In the 1960s, famous Canadian pianist Glenn Gould had a vision to make music accessible to the masses.
Forty years later, Ryerson’s Digital Media Zone’s Moonrider and Pocomosso have brought his dream to life with their innovate and creative free app, Piano Invention.
“[Gould] wanted the audience to be a part of the music and help to shape it so it was meaningful to them again,” says Pablo Joseph, the co-founder of Pocomosso. “That’s why we’ve tag teamed technology and art.” Back in May of 2010, Joseph and the President of Pocomosso, Shaun Elder, had an earlier version of a music-creating app. Their prototype, though, was only accessible on a desktop.
That’s where Jamie Alexander, founder of Moonrider, came in.
Where Pocomosso had the musical knowledge, Moonrider had the platform they wanted to use.
“It was pretty clear in my mind that Shaun was onto something,” says Alexander.
“The goal I’ve always had is to allow people to be creative and broaden people’s exposure to other genres of music they might not usually be exposed to.” Originally the app used loopbased music, but Elder thought it would be more interactive if users could play around with chords.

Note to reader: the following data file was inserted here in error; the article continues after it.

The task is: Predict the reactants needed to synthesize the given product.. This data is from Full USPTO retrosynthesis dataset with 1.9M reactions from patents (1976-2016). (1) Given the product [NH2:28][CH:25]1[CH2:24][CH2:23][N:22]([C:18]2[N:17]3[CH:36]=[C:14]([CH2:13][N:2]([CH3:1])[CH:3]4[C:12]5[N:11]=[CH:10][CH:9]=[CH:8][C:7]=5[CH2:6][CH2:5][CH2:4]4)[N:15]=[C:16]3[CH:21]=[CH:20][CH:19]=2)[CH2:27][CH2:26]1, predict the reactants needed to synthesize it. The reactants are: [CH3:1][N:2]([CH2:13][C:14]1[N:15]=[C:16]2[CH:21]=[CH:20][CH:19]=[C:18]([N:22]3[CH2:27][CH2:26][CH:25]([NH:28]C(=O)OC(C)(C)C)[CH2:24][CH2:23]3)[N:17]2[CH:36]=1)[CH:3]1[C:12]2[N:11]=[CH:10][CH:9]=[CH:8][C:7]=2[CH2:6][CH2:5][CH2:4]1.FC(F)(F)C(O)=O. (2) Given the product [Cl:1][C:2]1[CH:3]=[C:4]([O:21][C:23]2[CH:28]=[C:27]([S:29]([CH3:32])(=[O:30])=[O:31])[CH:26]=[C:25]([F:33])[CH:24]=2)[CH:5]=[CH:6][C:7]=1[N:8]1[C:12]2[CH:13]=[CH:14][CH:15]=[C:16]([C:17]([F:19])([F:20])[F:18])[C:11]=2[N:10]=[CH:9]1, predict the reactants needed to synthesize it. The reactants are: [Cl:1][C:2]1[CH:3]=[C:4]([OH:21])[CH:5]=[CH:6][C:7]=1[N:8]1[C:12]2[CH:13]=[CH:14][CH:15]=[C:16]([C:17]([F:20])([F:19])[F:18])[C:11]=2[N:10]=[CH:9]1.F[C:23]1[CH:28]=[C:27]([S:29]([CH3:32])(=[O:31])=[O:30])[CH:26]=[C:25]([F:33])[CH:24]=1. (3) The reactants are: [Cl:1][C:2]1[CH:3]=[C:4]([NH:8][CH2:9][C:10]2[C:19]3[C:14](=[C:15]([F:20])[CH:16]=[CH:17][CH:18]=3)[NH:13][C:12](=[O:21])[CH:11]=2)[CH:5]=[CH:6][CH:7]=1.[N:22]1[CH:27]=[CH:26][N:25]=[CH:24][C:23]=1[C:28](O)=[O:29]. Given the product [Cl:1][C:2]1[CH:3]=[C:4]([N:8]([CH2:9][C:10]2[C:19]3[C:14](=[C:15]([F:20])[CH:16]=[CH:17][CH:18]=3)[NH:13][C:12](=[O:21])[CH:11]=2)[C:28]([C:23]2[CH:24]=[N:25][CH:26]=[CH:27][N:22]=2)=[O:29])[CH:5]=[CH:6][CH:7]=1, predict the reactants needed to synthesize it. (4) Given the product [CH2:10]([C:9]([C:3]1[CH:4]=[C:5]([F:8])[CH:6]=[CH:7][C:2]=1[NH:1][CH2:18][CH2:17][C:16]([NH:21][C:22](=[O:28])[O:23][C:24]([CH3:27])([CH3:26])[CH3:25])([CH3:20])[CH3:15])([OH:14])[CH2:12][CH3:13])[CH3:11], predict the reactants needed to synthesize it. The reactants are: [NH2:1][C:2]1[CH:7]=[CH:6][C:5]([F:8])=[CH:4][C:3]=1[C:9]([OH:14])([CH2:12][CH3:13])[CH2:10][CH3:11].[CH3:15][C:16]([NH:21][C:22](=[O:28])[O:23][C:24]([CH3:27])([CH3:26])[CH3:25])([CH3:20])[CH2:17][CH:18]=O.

“We thought there might be a market for it because people in the classical music space have no apps for them,” Elder says.
Joseph adds that just because it’s classical music doesn’t mean it’s solely for a classical audience.
The creators hope it will push users with musical appreciation, or even those who lack musical talent, to explore music and to create it in their own way.
The app uses images (the visuals for Beethoven’s Für Elise consist of candles and a grand piano) that, once touched, will alter the sound of the classical piece.
Users are able to record their mash-ups and then upload them to YouTube.
Currently, the app comes with two free songs. Forty-eight hours after its release into the Apple store last week, the app had over a thousand downloads.
Piano Invention was offi cially unveiled on Monday, Sept. 24, a day before Gould’s birthday, at a concert at the Royal Conservatory of Music that honoured the pianist.
“A lot of these pieces are really famous and some people are adverse to having one note change from the original,” says Alexander.
“It takes a special person to break out of that mould.”
For more coverage on this product click here.